My works are completely rooted in my textile training. The grids — both visible and structural — and the repetition within each piece comes from, and are inherent to, the most basic levels of textile creation. In place of textiles I create lines and texture with a pastry bag as I extrude acrylic medium to make surfaces that invoke fabric or enlarged weaves. My drawings are made with repetitive pen lines that I then draw into with a wood burning tool. The burn tool allows me to pattern, value and obstruct areas that I want to hide. I work hard at pushing the surfaces of my work so that they are obscure, prompting questions about process, materials and time.

As a child I spent many hours in fabric stores with my Mother. It was then that I learned about the nuances of cloth, the subtleties of woven color and the “hand” of fabric. I still love the smell of fabric stores and find great comfort in being surrounded by bolts of cloth. Our shared, once-a-year journey through my Grandmother’s linen chest was pure magic to me because I got to touch the handmade bobbin lace and embroidered cloth, smell the cedar and hear stories connected to part of my heritage. My teenaged years were spent engaged in hand embroidery, marking the beginning of my love for repetitive and additive art making. That predilection carried me through my years as a textile student and lives with me today as I engage in creating layered and compulsive surfaces that refer to my heightened sensitivity to time and balance.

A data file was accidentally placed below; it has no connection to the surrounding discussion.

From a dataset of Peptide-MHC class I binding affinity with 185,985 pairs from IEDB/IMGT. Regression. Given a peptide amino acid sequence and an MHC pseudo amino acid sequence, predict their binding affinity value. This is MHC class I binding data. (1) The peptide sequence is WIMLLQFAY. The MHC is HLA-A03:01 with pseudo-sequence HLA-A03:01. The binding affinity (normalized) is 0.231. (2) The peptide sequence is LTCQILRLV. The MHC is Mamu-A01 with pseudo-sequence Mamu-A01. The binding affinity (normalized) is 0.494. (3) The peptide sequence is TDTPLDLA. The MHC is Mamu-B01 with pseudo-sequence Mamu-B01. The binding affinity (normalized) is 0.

My work invites viewers to closely explore and absorb the physicality of the surfaces, the importance of the edges, and the patience of the drawn lines. I find great joy from hearing narratives about my work from viewers who often reference aerial views or topographical views of cities and almost always want to touch the surfaces. The act of making my work is as important to me as the meaning of the work.

The formal issues attached to abstract painting along with the historical significance of textiles to women are never far from my thoughts and significantly inform my work. I create abstract paintings from a weavers point of view.


© 2009–2019 Erica Licea-Kane